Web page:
Lawyers typically charge for their time (typically a hourly rate) regardless of whether they win a case. Sometimes, the losing party is ordered to pay the other party’s lawyer fees on top of their own. Some lawyers also work on contingency, meaning they will take a percentage of the awarded amount only if they successfully win the case.
Before hiring a lawyer, make sure you understand their fee structure.
Immigration lawyers help their clients through all phases of the immigration process. Experts on immigration law, they are legally qualified to represent U.S. citizens, permanent residents or undocumented immigrants. Immigration lawyers also provide assistance to visitors here on student, work or travel visas, and can represent clients who may have an expired visa or who have overstayed their visa.
You can hire an immigration lawyer to assist you with petitioning for renewing a permanent resident or green card, navigating the naturalization process, submitting an employee-based petition for a work visa, filing a petition for a family member, or representing you or a loved one who is facing detention or deportation, as well as replacing, extending or changing a current visa, green card or work permit. The immigration process is highly complex, with multiple hearings, paperwork and requirements. Hiring a legal expert to represent you can help you make your best effort in the process. When researching immigration lawyers, it is very important to verify their qualifications and find a reputable attorney. Read reviews and verify that the immigration lawyer is licensed by your state before paying any fees.
A real estate lawyer represents their client’s best interest in all matters related to the sale, purchase and ownership of real estate. They are experts in real estate law. In states that require a real estate lawyer to close home sales, the lawyer must review and finalize all documents before the deal can be legally completed. Real estate lawyers also help clients legally protect their rights when entering, exiting or renegotiating a real estate deal. You can hire a real estate lawyer as an individual or as a business. A real estate lawyer can help with negotiation, addressing mortgage fraud, managing foreclosures and bankruptcy, transfers of titles and deeds, property ownership disputes, zoning issues, creating a co-ownership contract for joint purchase of a property, and much more. Real estate lawyers can also protect you from issues that result when a known problem was not properly disclosed by the previous owner. Overall, real estate lawyers are an added cost when it comes to buying and selling property, but they also ensure your best interests are met, and that you and the people you are doing business with comply with the law.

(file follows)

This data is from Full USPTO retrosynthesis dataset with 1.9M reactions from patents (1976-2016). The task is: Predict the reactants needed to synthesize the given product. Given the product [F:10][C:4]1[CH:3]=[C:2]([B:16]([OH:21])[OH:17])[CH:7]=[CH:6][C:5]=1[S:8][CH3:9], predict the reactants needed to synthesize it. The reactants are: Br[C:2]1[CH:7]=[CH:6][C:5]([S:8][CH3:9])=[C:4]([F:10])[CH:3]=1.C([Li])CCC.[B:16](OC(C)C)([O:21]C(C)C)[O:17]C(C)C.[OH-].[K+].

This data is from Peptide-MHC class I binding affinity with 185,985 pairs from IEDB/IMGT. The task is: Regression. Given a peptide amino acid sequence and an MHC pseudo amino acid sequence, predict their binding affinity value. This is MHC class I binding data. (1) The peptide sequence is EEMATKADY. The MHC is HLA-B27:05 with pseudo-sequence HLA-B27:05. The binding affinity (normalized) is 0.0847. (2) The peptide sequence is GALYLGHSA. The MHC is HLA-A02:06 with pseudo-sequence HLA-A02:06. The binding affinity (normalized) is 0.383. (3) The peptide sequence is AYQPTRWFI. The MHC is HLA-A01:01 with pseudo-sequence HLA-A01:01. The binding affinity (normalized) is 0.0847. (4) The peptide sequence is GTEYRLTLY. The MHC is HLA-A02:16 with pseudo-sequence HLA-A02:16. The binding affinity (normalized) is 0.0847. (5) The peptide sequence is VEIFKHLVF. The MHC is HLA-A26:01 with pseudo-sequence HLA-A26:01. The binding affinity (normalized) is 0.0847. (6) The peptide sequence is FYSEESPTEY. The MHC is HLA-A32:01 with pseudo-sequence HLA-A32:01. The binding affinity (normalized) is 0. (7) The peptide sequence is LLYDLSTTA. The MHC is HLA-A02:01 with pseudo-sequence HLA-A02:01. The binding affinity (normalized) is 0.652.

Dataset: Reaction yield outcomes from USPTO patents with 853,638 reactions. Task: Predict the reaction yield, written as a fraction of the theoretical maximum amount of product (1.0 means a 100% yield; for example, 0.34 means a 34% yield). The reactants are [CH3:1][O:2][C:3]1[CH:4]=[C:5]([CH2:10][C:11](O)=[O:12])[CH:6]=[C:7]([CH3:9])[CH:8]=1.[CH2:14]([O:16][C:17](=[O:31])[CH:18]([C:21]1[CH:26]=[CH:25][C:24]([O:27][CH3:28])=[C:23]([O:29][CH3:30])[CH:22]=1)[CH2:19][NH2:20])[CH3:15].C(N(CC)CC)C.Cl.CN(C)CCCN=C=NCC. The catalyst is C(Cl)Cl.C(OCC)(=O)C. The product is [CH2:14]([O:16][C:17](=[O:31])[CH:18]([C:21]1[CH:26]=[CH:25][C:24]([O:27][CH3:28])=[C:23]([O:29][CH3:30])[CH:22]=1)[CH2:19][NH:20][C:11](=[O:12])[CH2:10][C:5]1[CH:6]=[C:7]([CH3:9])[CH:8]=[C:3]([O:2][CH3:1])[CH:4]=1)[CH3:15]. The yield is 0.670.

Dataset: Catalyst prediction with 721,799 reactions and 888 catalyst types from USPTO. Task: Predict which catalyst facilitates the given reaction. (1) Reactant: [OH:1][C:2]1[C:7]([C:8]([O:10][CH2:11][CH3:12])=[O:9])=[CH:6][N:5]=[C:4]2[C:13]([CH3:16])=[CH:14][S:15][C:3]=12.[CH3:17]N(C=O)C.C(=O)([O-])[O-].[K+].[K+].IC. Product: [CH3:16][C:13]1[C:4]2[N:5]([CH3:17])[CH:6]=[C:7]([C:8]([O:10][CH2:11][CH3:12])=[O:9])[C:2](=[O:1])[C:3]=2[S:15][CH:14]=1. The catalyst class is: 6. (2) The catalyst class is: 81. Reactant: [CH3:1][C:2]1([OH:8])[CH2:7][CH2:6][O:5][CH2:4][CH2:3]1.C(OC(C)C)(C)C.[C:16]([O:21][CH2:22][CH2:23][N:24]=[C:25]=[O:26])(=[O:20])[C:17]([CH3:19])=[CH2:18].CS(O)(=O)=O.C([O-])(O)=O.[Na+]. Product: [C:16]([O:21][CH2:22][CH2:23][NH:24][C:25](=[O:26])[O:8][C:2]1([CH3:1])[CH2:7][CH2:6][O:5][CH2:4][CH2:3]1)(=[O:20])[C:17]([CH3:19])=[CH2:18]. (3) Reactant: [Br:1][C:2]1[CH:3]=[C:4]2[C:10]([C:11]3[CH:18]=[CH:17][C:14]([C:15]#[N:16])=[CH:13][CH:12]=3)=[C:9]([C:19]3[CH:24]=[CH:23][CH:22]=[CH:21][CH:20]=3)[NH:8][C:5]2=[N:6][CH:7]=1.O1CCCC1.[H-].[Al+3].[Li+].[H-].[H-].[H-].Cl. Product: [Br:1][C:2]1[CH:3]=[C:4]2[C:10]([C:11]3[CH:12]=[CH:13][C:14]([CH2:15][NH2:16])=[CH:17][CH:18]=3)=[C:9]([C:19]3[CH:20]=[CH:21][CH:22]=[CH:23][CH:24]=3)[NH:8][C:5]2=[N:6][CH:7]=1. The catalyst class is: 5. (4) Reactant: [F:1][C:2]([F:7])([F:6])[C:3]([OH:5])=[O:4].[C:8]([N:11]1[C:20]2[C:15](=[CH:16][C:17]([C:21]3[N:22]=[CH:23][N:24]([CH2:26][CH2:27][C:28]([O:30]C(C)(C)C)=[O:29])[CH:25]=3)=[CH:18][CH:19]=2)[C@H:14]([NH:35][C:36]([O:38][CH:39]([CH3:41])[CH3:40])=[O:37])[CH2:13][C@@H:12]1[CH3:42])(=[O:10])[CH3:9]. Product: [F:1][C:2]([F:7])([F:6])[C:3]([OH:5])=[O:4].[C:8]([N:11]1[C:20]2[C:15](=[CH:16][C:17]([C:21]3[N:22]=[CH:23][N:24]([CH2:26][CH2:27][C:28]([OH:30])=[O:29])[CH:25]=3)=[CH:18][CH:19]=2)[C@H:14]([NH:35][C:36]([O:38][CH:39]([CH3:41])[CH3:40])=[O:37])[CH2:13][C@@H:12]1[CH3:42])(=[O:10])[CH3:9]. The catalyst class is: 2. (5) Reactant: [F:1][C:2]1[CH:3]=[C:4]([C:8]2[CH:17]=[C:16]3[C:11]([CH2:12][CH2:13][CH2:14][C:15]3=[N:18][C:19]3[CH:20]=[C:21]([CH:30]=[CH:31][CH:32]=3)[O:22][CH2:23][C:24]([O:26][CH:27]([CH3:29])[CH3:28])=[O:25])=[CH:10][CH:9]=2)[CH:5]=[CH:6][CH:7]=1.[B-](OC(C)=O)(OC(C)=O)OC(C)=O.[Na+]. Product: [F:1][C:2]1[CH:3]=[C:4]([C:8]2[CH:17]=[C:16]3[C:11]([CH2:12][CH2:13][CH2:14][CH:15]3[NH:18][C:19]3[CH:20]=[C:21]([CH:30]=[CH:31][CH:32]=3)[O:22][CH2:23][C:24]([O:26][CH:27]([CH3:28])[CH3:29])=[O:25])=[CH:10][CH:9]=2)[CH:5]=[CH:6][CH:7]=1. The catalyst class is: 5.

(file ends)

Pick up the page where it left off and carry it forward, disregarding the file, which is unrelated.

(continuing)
A personal injury lawyer fights on your behalf if you’ve been injured physically, psychologically, economically or in reputation. This injury may be the result of neglect or malicious intent of another person, or it could be at the hands of a business, government or other entity. Personal injury lawyers specialize in tort law, which is the law of civil wrongs like car accidents, company wrongdoing, unlawful imprisonment and more.
To become qualified to be a personal injury lawyer in the United States, a person must earn a bachelor’s degree, followed by a Doctor of Jurisprudence degree from a law school. Most states then require the person to pass the bar exam to become licensed to practice law. Unlike many attorneys who require a retainer, personal injury lawyers often work on contingency fees. This means that in lieu of payment upfront, they receive an agreed-upon percentage of the settlement in case of a win.
If buying or selling property feels overwhelming and the thought of finding a good real estate lawyer seems daunting, you’re in luck. There are some simple steps to follow for finding a trustworthy, affordable real estate lawyer to help with your property and legal needs.
- Determine what kind of real estate lawyer you need. Many states require a real estate attorney to handle sale closing documents. For more complex matters such as a real estate deal gone awry or foreclosure, you’ll want to find an attorney who has successfully handled cases like yours.
- Look for online reviews of real estate lawyers in your area. Verify that they have proven experience closing or winning cases like yours and that they are in good standing with the state bar association.
- Choose two or three lawyers to interview. Many offer a free consultation to learn about your case and provide information about rates. For standard real estate closing services, in-depth interviewing might not be necessary.
- Ask about their rates and whether they charge by the hour or provide services for a flat fee. Ask whether a retainer is required, and what the total bill should be for a case like yours.
- Ask for a write-up of the services that will be covered by the projected costs.
- Make sure you like the real estate agent and they treat you with respect. Confirm whether they or another person will be working on your case and make sure you’re comfortable with all members of their team.
- Pay the retainer and hire your lawyer.
No one likes talking about death, but it’s better than leaving your children or siblings to sort out your estate. A clearly planned will can make the time of mourning easier for everyone. An estate attorney will develop a legal will, create trusts on your behalf, and ensure the proper execution of your estate after you pass away.